The New York Times has been gradually shutting down some of its blogs over the past year or so, including its environmentally-focused Green blog, and this week the newspaper company confirmed that it plans to shut down or absorb at least half of its existing blogs, including its highly-regarded breaking news blog, The Lede. As the Times describes it, the plan is not to get rid of blogging altogether but rather to absorb and even expand blogging-related skills and approaches within the paper as a whole. But will something important be lost in the process?
Assistant managing editor Ian Fisher told Poynter’s Andrew Beaujon that the newspaper is going to continue to provide what he called “bloggy content with a more conversational tone,” but that it will appear throughout the paper’s website, rather than in specific locations called blogs. While high-profile brands like Bits and DealBook will remain, other smaller blogs will be shut down or absorbed into the sections of the paper that fit their topic — although Fisher wouldn’t say which specific blogs were destined for the boneyard.
— Ahmed Al Omran (@ahmed) June 25, 2014
A blog is just an “artificial container”
As far as the reasoning behind the move is concerned, Fisher mentioned a number of things in his Poynter interview, including one technical reason: namely, the fact that the Times‘ blog software doesn’t work well with the paper’s redesigned article pages — and Times staffer Derek Willis suggested there were other technical benefits in a discussion on Twitter. But Fisher also said that many of the blogs didn’t get a lot of traffic, and that not having to fill a specific “container” with content would free up writers to spend their time doing other things:
“[Some blogs] got very, very little traffic, and they required an enormous amount of resources, because a blog is an animal that is always famished… [and the] quality of our items will go up now, now that readers don’t expect us to be filling the artificial container of a blog.”
As Willis pointed out during our Twitter conversation, blogs are — from a technical perspective at least — just one specific kind of publishing format, with posts that appear in reverse chronological order. But for me at least, this is a little like saying that a sonnet is just a specific way of ordering text, featuring iambic pentameter and an offset rhyming scheme. Obviously not every blog post is a poem, but there is something inherent in the practice of blogging (if it is done well) that makes it different from a story or news article.
Blogging pioneer Dave Winer once said that the essence of a blog is “the unedited voice of a person,” and I still subscribe to that view. Blogging has grown up to the point where even something like The Huffington Post is described by some as “a blog,” which effectively stretches the meaning of the term beyond all comprehension. But it’s more than just a reverse-chronological method of publishing, or the fact that you include embedded tweets or a Storify, or even that you link to other sites — although it includes all of those things.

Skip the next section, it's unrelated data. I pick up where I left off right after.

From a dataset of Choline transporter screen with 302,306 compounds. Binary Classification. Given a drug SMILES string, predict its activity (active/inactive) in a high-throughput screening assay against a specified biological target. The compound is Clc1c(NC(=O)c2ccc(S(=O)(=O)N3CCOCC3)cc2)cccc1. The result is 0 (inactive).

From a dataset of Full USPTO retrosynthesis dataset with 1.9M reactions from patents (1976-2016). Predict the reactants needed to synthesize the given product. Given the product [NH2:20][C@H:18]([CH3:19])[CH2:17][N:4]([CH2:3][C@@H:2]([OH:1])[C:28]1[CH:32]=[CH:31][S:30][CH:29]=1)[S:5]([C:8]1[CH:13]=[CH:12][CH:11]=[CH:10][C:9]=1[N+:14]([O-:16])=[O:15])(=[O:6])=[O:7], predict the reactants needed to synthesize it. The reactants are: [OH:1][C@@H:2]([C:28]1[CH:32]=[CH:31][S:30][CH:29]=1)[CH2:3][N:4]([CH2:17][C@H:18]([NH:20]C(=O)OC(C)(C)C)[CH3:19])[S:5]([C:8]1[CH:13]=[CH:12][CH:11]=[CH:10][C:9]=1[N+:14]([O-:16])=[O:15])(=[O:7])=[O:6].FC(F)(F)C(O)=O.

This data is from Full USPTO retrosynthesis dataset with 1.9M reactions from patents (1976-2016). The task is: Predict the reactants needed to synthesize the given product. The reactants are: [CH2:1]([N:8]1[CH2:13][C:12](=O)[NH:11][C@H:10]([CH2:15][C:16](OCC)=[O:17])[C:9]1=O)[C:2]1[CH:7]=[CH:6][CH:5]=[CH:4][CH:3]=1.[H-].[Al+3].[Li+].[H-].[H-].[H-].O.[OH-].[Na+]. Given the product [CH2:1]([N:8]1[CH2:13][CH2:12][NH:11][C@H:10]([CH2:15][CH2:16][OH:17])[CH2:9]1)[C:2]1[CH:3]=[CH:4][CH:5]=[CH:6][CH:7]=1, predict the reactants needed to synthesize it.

Absorbing can also mean weakening
When it’s done properly, as Lede writer Robert Mackey often did, it’s a combination of original reporting, curation and aggregation, synthesis and analysis, and an individual voice or tone — and all of that done quickly, and in most cases briefly. As Brian Ries of Mashable argued during a discussion of the Times‘ decision, the problem with trying to absorb the blogging ethos into the paper as a whole is that not all of those skills are going to be present in every writer.
This reminds me of when newspapers started to absorb their web units into the larger editorial structure. In the early days, the web was a separate operation — in some cases even in a different building, as it was with the Washington Post. The best part about this arrangement was that it allowed those who worked online to develop their own practices and to some extent their own ethos. When those units were absorbed, some of that was watered down or even lost completely, as editors and writers more focused on print took precedence. That arguably retarded the progress of those papers towards a more digital-first future.
In the end, I think that while the motivation behind killing off blogs might be the correct one — that is, a desire to get away from the format as a specific destination and find a way to get everyone to experiment with blog-style writing and reporting, regardless of where they work — the risk is that the latter simply won’t happen. In other words, some of the momentum that having a blog gives to the skills I mentioned above will be lost, and along with it some of the innovation that blogging has brought to the Times.
Post and thumbnail images courtesy of Flickr user Shutterstock / Alex Kopje and Rani Molla